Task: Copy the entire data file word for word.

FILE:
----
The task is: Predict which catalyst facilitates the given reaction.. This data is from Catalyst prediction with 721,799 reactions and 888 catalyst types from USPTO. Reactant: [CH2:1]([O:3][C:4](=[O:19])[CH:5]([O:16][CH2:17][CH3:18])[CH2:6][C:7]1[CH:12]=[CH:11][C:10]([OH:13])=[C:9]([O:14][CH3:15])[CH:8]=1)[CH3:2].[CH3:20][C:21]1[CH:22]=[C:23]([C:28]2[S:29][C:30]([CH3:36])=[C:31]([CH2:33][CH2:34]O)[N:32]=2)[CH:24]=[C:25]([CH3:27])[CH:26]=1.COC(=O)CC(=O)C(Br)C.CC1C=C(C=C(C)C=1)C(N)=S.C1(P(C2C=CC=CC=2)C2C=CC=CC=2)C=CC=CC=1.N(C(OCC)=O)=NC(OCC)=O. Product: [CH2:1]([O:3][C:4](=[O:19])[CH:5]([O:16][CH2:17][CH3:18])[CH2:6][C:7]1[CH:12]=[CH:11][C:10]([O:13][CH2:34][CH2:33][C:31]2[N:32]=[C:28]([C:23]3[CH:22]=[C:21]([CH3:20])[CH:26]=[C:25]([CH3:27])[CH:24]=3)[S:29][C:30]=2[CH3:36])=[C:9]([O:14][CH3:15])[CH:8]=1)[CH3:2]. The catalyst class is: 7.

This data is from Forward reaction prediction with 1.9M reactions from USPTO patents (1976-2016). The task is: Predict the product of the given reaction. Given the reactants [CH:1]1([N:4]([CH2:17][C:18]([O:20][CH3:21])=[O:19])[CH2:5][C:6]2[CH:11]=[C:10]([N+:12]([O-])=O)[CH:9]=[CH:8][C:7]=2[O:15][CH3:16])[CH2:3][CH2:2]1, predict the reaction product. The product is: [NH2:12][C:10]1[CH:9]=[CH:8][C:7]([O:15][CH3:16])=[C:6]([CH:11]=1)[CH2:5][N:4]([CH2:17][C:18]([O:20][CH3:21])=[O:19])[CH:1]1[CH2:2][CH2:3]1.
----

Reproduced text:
The task is: Predict which catalyst facilitates the given reaction.. This data is from Catalyst prediction with 721,799 reactions and 888 catalyst types from USPTO. Reactant: [CH2:1]([O:3][C:4](=[O:19])[CH:5]([O:16][CH2:17][CH3:18])[CH2:6][C:7]1[CH:12]=[CH:11][C:10]([OH:13])=[C:9]([O:14][CH3:15])[CH:8]=1)[CH3:2].[CH3:20][C:21]1[CH:22]=[C:23]([C:28]2[S:29][C:30]([CH3:36])=[C:31]([CH2:33][CH2:34]O)[N:32]=2)[CH:24]=[C:25]([CH3:27])[CH:26]=1.COC(=O)CC(=O)C(Br)C.CC1C=C(C=C(C)C=1)C(N)=S.C1(P(C2C=CC=CC=2)C2C=CC=CC=2)C=CC=CC=1.N(C(OCC)=O)=NC(OCC)=O. Product: [CH2:1]([O:3][C:4](=[O:19])[CH:5]([O:16][CH2:17][CH3:18])[CH2:6][C:7]1[CH:12]=[CH:11][C:10]([O:13][CH2:34][CH2:33][C:31]2[N:32]=[C:28]([C:23]3[CH:22]=[C:21]([CH3:20])[CH:26]=[C:25]([CH3:27])[CH:24]=3)[S:29][C:30]=2[CH3:36])=[C:9]([O:14][CH3:15])[CH:8]=1)[CH3:2]. The catalyst class is: 7.

This data is from Forward reaction prediction with 1.9M reactions from USPTO patents (1976-2016). The task is: Predict the product of the given reaction. Given the reactants [CH:1]1([N:4]([CH2:17][C:18]([O:20][CH3:21])=[O:19])[CH2:5][C:6]2[CH:11]=[C:10]([N+:12]([O-])=O)[CH:9]=[CH:8][C:7]=2[O:15][CH3:16])[CH2:3][CH2:2]1, predict the reaction product. The product is: [NH2:12][C:10]1[CH:9]=[CH:8][C:7]([O:15][CH3:16])=[C:6]([CH:11]=1)[CH2:5][N:4]([CH2:17][C:18]([O:20][CH3:21])=[O:19])[CH:1]1[CH2:2][CH2:3]1.